Home > BUMPS: Best use of medicines in pregnancy - Ecstasy.

UK Teratology Information Service. (2016) BUMPS: Best use of medicines in pregnancy - Ecstasy. London: UK Teratology Information Service.

External website: https://www.medicinesinpregnancy.org/Medicine--pre...

This factsheet has been written for members of the public by the UK Teratology Information Service (UKTIS). UKTIS is a not-for-profit organisation funded by Public Health England on behalf of UK Health Departments. UKTIS has been providing scientific information to health care providers since 1983 on the effects that medicines, recreational drugs and chemicals may have on the developing baby during pregnancy.

Ecstasy (MDMA) is a recreational drug that causes hallucinations and changes in mood and behaviour by affecting the balance of certain chemicals in the brain.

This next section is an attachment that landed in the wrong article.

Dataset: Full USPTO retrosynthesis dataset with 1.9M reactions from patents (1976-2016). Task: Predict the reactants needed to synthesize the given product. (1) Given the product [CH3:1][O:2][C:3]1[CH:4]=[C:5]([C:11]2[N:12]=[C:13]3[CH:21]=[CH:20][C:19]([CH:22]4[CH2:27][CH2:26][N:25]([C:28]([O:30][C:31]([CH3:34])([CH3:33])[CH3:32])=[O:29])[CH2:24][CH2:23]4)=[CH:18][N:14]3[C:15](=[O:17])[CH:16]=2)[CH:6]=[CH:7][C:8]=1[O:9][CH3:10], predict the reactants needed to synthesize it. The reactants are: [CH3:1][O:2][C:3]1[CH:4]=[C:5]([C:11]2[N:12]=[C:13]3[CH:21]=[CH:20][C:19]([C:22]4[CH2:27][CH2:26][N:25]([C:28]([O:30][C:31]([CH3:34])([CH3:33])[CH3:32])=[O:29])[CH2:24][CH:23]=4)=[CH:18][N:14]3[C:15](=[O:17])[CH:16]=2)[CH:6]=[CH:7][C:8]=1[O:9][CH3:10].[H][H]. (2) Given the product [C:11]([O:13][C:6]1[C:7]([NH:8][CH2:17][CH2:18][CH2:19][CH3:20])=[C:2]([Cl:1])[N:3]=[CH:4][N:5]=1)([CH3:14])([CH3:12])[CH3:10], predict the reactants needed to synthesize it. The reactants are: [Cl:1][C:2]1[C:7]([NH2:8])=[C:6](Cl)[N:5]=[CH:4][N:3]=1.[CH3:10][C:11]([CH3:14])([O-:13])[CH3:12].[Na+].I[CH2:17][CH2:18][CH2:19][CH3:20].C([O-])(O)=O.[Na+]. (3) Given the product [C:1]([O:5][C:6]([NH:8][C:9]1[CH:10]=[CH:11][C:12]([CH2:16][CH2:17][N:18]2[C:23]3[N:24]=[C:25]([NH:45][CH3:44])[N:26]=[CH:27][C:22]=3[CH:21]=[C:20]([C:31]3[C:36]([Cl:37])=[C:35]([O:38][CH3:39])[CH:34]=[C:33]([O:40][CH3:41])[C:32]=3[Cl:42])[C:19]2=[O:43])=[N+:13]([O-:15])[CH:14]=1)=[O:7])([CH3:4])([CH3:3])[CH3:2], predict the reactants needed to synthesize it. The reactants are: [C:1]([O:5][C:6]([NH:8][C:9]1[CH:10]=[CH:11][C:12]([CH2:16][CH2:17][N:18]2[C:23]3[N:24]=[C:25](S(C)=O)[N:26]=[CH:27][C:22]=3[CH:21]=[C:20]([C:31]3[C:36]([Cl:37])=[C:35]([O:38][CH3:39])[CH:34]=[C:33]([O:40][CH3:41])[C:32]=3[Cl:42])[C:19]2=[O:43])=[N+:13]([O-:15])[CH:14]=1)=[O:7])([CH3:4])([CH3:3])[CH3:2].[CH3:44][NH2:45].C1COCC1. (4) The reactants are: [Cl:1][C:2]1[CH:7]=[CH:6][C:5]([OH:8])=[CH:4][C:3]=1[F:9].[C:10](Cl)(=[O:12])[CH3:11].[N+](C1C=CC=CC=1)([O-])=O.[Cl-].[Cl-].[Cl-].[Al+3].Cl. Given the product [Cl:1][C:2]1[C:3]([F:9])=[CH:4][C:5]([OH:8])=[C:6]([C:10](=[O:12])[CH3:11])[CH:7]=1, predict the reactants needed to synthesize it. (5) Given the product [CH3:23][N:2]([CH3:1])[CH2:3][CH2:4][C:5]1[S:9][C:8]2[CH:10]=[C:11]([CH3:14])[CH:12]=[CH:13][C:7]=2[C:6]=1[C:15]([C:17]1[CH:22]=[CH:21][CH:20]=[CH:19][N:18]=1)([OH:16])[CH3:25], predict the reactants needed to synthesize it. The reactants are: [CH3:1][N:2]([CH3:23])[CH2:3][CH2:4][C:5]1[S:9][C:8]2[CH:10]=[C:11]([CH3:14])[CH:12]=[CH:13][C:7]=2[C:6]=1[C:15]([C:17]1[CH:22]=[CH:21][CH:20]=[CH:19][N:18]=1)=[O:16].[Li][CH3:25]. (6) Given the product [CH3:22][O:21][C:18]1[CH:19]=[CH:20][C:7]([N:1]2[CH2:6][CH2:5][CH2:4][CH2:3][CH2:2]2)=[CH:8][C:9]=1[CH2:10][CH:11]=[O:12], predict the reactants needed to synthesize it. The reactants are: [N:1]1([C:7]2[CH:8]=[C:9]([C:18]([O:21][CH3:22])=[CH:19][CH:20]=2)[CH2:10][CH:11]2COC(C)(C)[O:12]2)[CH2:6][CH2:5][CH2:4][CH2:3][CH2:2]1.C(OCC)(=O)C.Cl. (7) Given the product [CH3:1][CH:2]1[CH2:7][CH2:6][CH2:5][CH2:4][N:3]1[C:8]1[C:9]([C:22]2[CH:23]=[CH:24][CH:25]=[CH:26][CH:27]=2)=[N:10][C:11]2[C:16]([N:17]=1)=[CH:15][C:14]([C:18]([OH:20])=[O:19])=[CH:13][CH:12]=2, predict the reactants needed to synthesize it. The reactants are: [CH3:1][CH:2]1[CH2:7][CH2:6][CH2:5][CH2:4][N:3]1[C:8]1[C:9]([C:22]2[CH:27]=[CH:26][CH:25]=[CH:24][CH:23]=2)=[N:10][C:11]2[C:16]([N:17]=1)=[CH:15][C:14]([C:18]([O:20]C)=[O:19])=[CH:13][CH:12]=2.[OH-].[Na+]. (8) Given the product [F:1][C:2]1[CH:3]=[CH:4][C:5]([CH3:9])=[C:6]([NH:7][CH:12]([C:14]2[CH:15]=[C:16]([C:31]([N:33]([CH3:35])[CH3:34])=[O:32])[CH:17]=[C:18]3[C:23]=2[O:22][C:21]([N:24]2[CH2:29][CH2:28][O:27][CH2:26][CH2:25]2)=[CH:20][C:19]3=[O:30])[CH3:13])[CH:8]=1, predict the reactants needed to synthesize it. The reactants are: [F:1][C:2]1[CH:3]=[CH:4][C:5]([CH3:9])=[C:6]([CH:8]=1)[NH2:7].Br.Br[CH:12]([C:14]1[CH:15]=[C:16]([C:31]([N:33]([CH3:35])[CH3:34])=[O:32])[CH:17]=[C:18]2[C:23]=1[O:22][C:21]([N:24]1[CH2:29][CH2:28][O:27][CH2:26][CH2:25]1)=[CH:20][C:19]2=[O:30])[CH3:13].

Use of ecstasy in pregnancy in not advised. When a pregnant woman uses ecstasy it enters her bloodstream and crosses the placenta to the baby. The effects on a developing baby from ecstasy exposure are unclear as very few pregnant women who took ecstasy have been studied. Some studies suggest that use of ecstasy in pregnancy might harm a baby in the womb. Additionally, ecstasy is rarely available in pure form and is often mixed with a combination of other drugs which may themselves be harmful to both the mother and her unborn child. There are also a number of related drugs that are often sold as ecstasy. The risks of taking a substance that is being sold as ‘ecstasy’ are therefore very uncertain.

Item Type
Publication Type
International, Guideline
Drug Type
CNS stimulants, New psychoactive substance
Intervention Type
Harm reduction
October 2016
UK Teratology Information Service
Corporate Creators
UK Teratology Information Service
Place of Publication

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